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On the Rationality of Medium-Term Tax Revenue Forecasts: Evidence from Germany

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  • Christian Breuer

Abstract

In the present paper I examine tax revenue projections in Germany over the period 1968 to 2012 with a focus on forecasting rationality. I show that tax revenue forecasts for the medium-term are upward biased. Overoptimistic revenue projections are particularly pronounced after the German reunification and reflect upward-biased GDP projections in this period. The predicted tax-GDP-ratio appears to be upward biased, as well. The forecasts are likely to overestimate tax revenues if the redicted tax-GDP-ratio exceeds its structural level of approximately 22 ½ percentage points. The results also indicate that forecast errors of short-term projections for the current year exhibit serial correlation. It is conceivable that the specific institutional setting can explain this non-rational behaviour to some extent.

Suggested Citation

  • Christian Breuer, 2014. "On the Rationality of Medium-Term Tax Revenue Forecasts: Evidence from Germany," ifo Working Paper Series 176, ifo Institute - Leibniz Institute for Economic Research at the University of Munich.
  • Handle: RePEc:ces:ifowps:_176
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    Citations

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    Cited by:

    1. Thiess Buettner & Bjoern Kauder, 2015. "Political biases despite external expert participation? An empirical analysis of tax revenue forecasts in Germany," Public Choice, Springer, vol. 164(3), pages 287-307, September.
    2. Boysen-Hogrefe, Jens, 2014. "Passt die mittelfristige Steuerschätzung zur Finanzplanung der Länder?," Kiel Policy Brief 78, Kiel Institute for the World Economy (IfW).
    3. Jens Boysen-Hogrefe, 2015. "Konjunkturbereinigungsverfahren der Länder: Eine Quasi-Echtzeitanalyse am Beispiel Schleswig-Holsteins," AStA Wirtschafts- und Sozialstatistisches Archiv, Springer;Deutsche Statistische Gesellschaft - German Statistical Society, vol. 9(1), pages 41-57, April.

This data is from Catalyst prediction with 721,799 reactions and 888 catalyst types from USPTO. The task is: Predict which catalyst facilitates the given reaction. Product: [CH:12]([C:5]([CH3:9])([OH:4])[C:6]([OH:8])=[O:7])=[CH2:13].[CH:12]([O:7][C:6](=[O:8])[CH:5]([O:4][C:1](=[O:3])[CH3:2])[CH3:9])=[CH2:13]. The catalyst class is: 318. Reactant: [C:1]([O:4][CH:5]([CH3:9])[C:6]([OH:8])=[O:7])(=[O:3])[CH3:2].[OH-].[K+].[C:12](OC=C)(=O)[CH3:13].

4. repec:mhr:finarc:urn:sici:0015-2218(201706)73:2_213:mffeft_2.0.tx_2-2 is not listed on IDEAS
    5. Fichte, Damian & Warneke, Matthias, 2015. "Berücksichtigung der kalten Progression in den Steuerschätzungen," DSi kompakt 19, DSi - Deutsches Steuerzahlerinstitut des Bundes der Steuerzahler e.V., Berlin.
    6. Beate Jochimsen & Robert Lehmann, 2017. "On the political economy of national tax revenue forecasts: evidence from OECD countries," Public Choice, Springer, vol. 170(3), pages 211-230, March.
    7. Björn Kauder & Niklas Potrafke & Christoph Schinke, 2017. "Manipulating Fiscal Forecasts: Evidence from the German States," FinanzArchiv: Public Finance Analysis, Mohr Siebeck, Tübingen, vol. 73(2), pages 213-236, June.
    8. Björn Kauder & Niklas Potrafke & Fabian Ruthardt & Christoph Schinke, 2017. "Beschönigen Landesregierungen fiskalische Kennziffern?," ifo Schnelldienst, ifo Institute - Leibniz Institute for Economic Research at the University of Munich, vol. 70(06), pages 36-40, March.
    9. Ademmer, Martin & Boysen-Hogrefe, Jens, 2019. "The impact of forecast errors on fiscal planning and debt accumulation," Kiel Working Papers 2123, Kiel Institute for the World Economy (IfW).
    10. Christian Breuer, 2016. "Steuermehreinnahmen und heimliche Steuererhöhungen – Zu den Ergebnissen der Steuerschätzung vom Mai 2016," ifo Schnelldienst, ifo Institute - Leibniz Institute for Economic Research at the University of Munich, vol. 69(11), pages 46-50, June.
    11. Beate Jochimsen & Robert Lehmann, 2017. "On the political economy of national tax revenue forecasts: evidence from OECD countries," Public Choice, Springer, vol. 170(3), pages 211-230, March.

    More about this item

    Keywords

    Tax revenue forecasting; forecast rationality; budgetary Planning.;

    JEL classification:

    • E62 - Macroeconomics and Monetary Economics - - Macroeconomic Policy, Macroeconomic Aspects of Public Finance, and General Outlook - - - Fiscal Policy
    • H20 - Public Economics - - Taxation, Subsidies, and Revenue - - - General
    • H68 - Public Economics - - National Budget, Deficit, and Debt - - - Forecasts of Budgets, Deficits, and Debt

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